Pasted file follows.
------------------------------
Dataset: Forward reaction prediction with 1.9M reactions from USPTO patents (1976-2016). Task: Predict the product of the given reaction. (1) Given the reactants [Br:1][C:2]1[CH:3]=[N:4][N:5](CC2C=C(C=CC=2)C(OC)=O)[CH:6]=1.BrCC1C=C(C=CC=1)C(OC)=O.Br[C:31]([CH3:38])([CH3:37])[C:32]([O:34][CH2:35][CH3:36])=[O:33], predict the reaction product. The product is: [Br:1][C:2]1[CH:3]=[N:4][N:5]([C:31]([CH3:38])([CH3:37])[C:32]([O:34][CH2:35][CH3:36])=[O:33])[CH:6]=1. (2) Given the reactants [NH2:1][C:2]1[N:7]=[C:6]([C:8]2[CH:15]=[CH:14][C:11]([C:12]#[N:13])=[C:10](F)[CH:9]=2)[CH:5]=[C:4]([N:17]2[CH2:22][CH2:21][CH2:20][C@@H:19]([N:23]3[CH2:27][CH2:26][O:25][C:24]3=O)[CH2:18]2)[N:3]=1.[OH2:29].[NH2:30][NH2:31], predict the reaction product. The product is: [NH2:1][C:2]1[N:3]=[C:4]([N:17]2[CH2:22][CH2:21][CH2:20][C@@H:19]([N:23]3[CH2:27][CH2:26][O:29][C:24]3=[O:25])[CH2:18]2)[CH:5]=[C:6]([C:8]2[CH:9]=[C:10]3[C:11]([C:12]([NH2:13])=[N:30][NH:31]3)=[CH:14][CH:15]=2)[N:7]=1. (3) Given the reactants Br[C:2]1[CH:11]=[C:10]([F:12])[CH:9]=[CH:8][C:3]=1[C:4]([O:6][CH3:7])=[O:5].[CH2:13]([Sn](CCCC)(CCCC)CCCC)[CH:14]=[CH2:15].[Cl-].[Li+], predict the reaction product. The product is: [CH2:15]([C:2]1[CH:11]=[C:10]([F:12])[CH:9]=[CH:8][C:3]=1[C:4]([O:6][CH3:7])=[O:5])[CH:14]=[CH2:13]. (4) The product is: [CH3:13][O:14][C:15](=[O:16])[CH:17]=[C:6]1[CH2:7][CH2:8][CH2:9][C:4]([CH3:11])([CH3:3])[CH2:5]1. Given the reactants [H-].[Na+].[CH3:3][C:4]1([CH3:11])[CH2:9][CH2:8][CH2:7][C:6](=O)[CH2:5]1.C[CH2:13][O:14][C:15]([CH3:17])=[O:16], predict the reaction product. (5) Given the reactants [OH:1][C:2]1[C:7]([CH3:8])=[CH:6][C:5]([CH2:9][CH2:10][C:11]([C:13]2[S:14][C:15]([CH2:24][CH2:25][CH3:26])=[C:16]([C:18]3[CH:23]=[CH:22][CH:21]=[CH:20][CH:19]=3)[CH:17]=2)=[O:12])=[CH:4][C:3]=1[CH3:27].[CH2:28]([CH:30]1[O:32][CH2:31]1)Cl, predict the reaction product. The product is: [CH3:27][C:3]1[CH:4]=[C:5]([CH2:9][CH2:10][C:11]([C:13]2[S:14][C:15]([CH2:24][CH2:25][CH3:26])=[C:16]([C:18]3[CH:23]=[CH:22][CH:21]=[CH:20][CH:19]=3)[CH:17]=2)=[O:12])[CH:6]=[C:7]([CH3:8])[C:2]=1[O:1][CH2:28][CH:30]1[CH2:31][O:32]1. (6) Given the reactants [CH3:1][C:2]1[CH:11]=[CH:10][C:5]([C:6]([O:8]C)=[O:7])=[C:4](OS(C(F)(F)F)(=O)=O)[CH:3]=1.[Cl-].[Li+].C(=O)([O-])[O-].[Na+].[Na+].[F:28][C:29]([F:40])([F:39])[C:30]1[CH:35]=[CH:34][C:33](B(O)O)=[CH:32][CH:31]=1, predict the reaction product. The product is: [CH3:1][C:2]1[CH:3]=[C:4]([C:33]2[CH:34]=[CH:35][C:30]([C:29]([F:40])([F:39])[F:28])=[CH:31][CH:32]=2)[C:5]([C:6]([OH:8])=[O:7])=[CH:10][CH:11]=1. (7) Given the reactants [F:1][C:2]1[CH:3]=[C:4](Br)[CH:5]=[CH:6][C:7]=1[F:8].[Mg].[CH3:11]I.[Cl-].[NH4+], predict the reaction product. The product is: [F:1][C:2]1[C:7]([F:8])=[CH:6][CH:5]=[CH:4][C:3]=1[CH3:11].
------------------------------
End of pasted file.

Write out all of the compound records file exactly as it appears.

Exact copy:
Dataset: Forward reaction prediction with 1.9M reactions from USPTO patents (1976-2016). Task: Predict the product of the given reaction. (1) Given the reactants [Br:1][C:2]1[CH:3]=[N:4][N:5](CC2C=C(C=CC=2)C(OC)=O)[CH:6]=1.BrCC1C=C(C=CC=1)C(OC)=O.Br[C:31]([CH3:38])([CH3:37])[C:32]([O:34][CH2:35][CH3:36])=[O:33], predict the reaction product. The product is: [Br:1][C:2]1[CH:3]=[N:4][N:5]([C:31]([CH3:38])([CH3:37])[C:32]([O:34][CH2:35][CH3:36])=[O:33])[CH:6]=1. (2) Given the reactants [NH2:1][C:2]1[N:7]=[C:6]([C:8]2[CH:15]=[CH:14][C:11]([C:12]#[N:13])=[C:10](F)[CH:9]=2)[CH:5]=[C:4]([N:17]2[CH2:22][CH2:21][CH2:20][C@@H:19]([N:23]3[CH2:27][CH2:26][O:25][C:24]3=O)[CH2:18]2)[N:3]=1.[OH2:29].[NH2:30][NH2:31], predict the reaction product. The product is: [NH2:1][C:2]1[N:3]=[C:4]([N:17]2[CH2:22][CH2:21][CH2:20][C@@H:19]([N:23]3[CH2:27][CH2:26][O:29][C:24]3=[O:25])[CH2:18]2)[CH:5]=[C:6]([C:8]2[CH:9]=[C:10]3[C:11]([C:12]([NH2:13])=[N:30][NH:31]3)=[CH:14][CH:15]=2)[N:7]=1. (3) Given the reactants Br[C:2]1[CH:11]=[C:10]([F:12])[CH:9]=[CH:8][C:3]=1[C:4]([O:6][CH3:7])=[O:5].[CH2:13]([Sn](CCCC)(CCCC)CCCC)[CH:14]=[CH2:15].[Cl-].[Li+], predict the reaction product. The product is: [CH2:15]([C:2]1[CH:11]=[C:10]([F:12])[CH:9]=[CH:8][C:3]=1[C:4]([O:6][CH3:7])=[O:5])[CH:14]=[CH2:13]. (4) The product is: [CH3:13][O:14][C:15](=[O:16])[CH:17]=[C:6]1[CH2:7][CH2:8][CH2:9][C:4]([CH3:11])([CH3:3])[CH2:5]1. Given the reactants [H-].[Na+].[CH3:3][C:4]1([CH3:11])[CH2:9][CH2:8][CH2:7][C:6](=O)[CH2:5]1.C[CH2:13][O:14][C:15]([CH3:17])=[O:16], predict the reaction product. (5) Given the reactants [OH:1][C:2]1[C:7]([CH3:8])=[CH:6][C:5]([CH2:9][CH2:10][C:11]([C:13]2[S:14][C:15]([CH2:24][CH2:25][CH3:26])=[C:16]([C:18]3[CH:23]=[CH:22][CH:21]=[CH:20][CH:19]=3)[CH:17]=2)=[O:12])=[CH:4][C:3]=1[CH3:27].[CH2:28]([CH:30]1[O:32][CH2:31]1)Cl, predict the reaction product. The product is: [CH3:27][C:3]1[CH:4]=[C:5]([CH2:9][CH2:10][C:11]([C:13]2[S:14][C:15]([CH2:24][CH2:25][CH3:26])=[C:16]([C:18]3[CH:23]=[CH:22][CH:21]=[CH:20][CH:19]=3)[CH:17]=2)=[O:12])[CH:6]=[C:7]([CH3:8])[C:2]=1[O:1][CH2:28][CH:30]1[CH2:31][O:32]1. (6) Given the reactants [CH3:1][C:2]1[CH:11]=[CH:10][C:5]([C:6]([O:8]C)=[O:7])=[C:4](OS(C(F)(F)F)(=O)=O)[CH:3]=1.[Cl-].[Li+].C(=O)([O-])[O-].[Na+].[Na+].[F:28][C:29]([F:40])([F:39])[C:30]1[CH:35]=[CH:34][C:33](B(O)O)=[CH:32][CH:31]=1, predict the reaction product. The product is: [CH3:1][C:2]1[CH:3]=[C:4]([C:33]2[CH:34]=[CH:35][C:30]([C:29]([F:40])([F:39])[F:28])=[CH:31][CH:32]=2)[C:5]([C:6]([OH:8])=[O:7])=[CH:10][CH:11]=1. (7) Given the reactants [F:1][C:2]1[CH:3]=[C:4](Br)[CH:5]=[CH:6][C:7]=1[F:8].[Mg].[CH3:11]I.[Cl-].[NH4+], predict the reaction product. The product is: [F:1][C:2]1[C:7]([F:8])=[CH:6][CH:5]=[CH:4][C:3]=1[CH3:11].